Features

Late Notifications Help Keep Dog Walkers on Track

A beagle resting on a bed. Above his head, a late notification from the Scout for Pet Sitters app is shown.

Stay Informed

My dog walking and pet sitting company, Walk It Like A Dog, has 15 pet sitters performing between 50 and 70 appointments per day. It’s a lot to manage and there is a lot that can go wrong during the day to cause delays. Poopie crates, flat tires, and traffic accidents are just a few. While I candidly explain this to customers and require some leeway, I still want to know what’s going on. The late notifications built into Scout are often a “lifesaver” for me as a business owner.

Every once in a while I get a bad apple. I bring in a new pet sitter and things seem great. They’re good with the pets during our shadowing period and everything is going well until they don’t show up for work. The last thing I want is to find out from an angry pet owner is that a pet sitter didn’t show up to their appointment. I want to know something is wrong within a reasonable amount of time, so I can fix the situation before the customer even knows anything is wrong. That’s why I love Scout’s late notice feature.

Flexible Thresholds

Every company is different and operates in a different environment. For some background, Walk It Like A Dog happens to be in a big city where clients are within about a 15-minute bike ride. I set our late threshold to 30 minutes. This gives the dog walkers enough leeway to not feel rushed if there are some setbacks, and I have the opportunity to get coverage en route to an appointment without being more than an hour late. When I first started using Scout, I played around with the times to find out what worked best for me. I like that I’m not locked into an arbitrary definition of late.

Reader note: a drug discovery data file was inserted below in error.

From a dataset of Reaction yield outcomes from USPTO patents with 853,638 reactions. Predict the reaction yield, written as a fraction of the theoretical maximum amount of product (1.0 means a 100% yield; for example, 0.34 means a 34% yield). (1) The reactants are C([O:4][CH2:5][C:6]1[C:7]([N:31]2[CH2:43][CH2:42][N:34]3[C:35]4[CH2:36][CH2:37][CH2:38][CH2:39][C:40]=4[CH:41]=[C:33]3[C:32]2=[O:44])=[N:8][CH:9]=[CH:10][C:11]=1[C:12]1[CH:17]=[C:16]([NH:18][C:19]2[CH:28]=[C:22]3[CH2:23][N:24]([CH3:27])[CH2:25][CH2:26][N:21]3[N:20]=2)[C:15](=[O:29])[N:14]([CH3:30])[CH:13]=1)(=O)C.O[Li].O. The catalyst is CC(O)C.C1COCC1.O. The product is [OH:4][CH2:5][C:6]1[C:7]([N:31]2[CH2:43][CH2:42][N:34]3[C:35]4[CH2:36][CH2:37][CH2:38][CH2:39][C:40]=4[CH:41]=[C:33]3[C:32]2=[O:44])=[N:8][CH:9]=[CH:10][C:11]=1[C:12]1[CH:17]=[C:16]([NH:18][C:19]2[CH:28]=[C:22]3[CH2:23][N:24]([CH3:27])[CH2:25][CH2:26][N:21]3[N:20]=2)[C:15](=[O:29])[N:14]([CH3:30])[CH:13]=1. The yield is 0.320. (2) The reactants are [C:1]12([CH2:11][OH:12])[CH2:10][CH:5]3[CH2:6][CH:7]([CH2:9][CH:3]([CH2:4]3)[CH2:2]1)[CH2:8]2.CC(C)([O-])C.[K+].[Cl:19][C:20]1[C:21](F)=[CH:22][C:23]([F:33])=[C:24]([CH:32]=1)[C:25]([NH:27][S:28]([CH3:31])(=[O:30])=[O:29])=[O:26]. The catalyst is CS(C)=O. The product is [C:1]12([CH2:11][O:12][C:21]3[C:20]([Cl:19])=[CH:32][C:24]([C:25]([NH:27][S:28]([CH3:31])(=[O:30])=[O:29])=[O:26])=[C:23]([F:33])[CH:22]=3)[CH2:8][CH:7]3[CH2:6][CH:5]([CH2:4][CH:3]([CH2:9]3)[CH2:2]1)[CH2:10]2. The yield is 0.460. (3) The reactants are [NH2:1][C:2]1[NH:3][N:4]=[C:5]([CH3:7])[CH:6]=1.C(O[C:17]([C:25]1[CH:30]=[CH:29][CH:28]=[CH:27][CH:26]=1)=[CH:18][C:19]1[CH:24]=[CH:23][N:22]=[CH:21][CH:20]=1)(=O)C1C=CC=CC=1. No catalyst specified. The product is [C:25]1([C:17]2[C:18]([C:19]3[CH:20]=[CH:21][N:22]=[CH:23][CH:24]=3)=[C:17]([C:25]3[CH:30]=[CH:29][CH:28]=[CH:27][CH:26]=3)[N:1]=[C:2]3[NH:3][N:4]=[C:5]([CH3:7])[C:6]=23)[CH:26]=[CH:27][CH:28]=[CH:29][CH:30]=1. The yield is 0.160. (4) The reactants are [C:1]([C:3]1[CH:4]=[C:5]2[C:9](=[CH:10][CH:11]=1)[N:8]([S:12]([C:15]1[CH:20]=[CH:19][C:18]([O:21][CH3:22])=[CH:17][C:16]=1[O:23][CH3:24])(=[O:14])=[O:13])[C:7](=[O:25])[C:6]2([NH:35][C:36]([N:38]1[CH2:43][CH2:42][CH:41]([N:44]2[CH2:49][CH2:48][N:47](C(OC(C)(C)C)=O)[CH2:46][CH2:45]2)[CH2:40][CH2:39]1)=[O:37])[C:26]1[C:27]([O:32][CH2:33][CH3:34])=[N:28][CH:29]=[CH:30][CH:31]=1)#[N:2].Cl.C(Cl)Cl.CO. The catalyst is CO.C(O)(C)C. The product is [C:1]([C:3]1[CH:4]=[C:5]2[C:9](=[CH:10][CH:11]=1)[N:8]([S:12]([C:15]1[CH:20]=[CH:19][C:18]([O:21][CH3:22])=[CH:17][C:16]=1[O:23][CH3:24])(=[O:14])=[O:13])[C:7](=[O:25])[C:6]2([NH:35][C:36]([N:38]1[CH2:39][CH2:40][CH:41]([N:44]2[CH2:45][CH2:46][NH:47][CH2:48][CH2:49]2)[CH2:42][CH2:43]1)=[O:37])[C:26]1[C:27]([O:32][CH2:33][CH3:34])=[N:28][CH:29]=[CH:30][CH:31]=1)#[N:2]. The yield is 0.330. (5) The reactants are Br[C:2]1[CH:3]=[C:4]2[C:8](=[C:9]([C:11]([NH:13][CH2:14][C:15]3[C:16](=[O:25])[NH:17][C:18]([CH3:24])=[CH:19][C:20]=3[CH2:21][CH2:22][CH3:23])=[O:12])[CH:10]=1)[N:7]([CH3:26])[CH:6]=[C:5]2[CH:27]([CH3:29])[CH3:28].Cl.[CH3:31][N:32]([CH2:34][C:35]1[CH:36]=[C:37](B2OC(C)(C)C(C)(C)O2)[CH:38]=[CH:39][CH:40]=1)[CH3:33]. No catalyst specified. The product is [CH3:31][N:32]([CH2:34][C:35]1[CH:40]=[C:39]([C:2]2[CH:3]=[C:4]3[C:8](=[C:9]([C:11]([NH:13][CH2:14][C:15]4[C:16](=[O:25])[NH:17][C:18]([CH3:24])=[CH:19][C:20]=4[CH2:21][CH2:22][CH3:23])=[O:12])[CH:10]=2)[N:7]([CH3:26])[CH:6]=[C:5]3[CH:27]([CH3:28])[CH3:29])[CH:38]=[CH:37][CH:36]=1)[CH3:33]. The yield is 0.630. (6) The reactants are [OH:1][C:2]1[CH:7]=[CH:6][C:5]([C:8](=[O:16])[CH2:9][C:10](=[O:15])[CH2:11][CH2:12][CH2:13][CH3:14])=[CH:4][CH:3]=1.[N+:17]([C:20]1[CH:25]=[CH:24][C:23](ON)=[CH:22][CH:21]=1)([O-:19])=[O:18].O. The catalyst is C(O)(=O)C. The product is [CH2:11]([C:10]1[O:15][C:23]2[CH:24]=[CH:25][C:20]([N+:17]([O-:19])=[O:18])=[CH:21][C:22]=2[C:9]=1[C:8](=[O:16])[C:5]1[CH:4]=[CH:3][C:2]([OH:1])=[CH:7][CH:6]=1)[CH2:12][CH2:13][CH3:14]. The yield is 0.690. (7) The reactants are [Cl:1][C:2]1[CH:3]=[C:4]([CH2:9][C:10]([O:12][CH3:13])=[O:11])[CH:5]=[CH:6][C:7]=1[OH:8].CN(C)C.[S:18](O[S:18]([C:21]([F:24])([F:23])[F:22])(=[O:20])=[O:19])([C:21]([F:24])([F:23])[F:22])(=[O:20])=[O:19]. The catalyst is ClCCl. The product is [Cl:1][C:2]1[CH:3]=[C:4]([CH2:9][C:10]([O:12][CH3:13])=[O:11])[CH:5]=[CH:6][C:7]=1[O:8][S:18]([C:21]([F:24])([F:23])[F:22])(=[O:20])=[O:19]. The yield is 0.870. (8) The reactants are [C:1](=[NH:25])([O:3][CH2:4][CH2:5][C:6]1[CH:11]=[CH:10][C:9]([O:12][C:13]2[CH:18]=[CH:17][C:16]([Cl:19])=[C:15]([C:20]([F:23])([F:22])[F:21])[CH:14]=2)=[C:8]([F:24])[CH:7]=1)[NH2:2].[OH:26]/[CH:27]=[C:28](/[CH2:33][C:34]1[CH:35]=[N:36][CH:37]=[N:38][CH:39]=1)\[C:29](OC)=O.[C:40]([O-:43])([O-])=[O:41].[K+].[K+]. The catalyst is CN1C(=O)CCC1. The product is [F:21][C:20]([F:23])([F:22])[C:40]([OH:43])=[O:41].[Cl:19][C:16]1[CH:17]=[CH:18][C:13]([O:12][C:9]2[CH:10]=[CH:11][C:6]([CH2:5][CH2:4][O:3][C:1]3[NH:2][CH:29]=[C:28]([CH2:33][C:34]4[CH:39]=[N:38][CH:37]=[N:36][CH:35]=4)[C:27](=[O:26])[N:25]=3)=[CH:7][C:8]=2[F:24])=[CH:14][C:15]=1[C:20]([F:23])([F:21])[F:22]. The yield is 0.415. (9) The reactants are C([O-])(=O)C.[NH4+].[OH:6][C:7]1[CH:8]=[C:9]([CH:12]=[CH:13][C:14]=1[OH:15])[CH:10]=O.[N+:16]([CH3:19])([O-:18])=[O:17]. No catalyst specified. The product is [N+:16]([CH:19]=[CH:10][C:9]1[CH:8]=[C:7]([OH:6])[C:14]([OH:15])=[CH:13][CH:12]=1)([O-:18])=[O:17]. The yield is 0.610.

How it Works

If a pet sitter doesn’t check into an appointment within the threshold I’ve set, I get an email notification. That’s my cue to spring into action. It starts with a call to the pet sitter to find out what’s going on. In the case of a no-call/no-show pet sitter, they are probably not answering their phone. If that’s the case, I send a text to the owner and let them know we are running a little behind and that someone will be over as soon as possible. Since we’re only 30 min late by this point, I have the opportunity to reassign the walk or complete the appointment myself. Within 15 to 30 minutes after finding out there’s a problem, someone is at the client’s home, and their pet is being taken care of. While it may cause some chaos backstage, all the client knows is we ran a little behind, but everything was taken care of. Since we are mostly on time every day, clients tend to to be quite forgiving in these situations.

In addition to getting an email notification, pet sitters also get a push notification to their phone if they cross the late threshold. As long as they don’t get that notification, there is no need to do anything. However, once they cross the 30-minute mark, they know to bring me into the loop. It keeps me from having to drop everything I’m doing to scramble together coverage for an appointment unless it’s absolutely necessary. Communication is key, and as long as we’re all communicating effectively, I can manage everything. This is also a fail-safe for the walker.

My walkers are responsible and they don’t often miss appointments, but sometimes mistakes happen. Just last week, I forgot I was covering for a morning walk at 7 am. While I was in the shower my phone started yelling at me. A 30-minute late notice was blowing up my phone. The push notification provides that “oh shit” moment where a pet sitter realizes they messed up. This is a significantly better situation than ignorance. I rinsed off, got dressed and ran out the door. I was 45 minutes late, and my customer wouldn’t have even noticed, except for a quick text letting them know I was running a little behind and not to worry.

Missing an appointment is not a thing I ever want to happen. Most importantly, it can be harmful to a pet, especially where medication may be involved. It’s also very bad for business. Pet owners put a lot of trust in us and expect their pets to be properly taken care of. Having a flexible late notice system with alerts for both managers and pet sitters ensures a small mistake doesn’t turn into a huge disaster.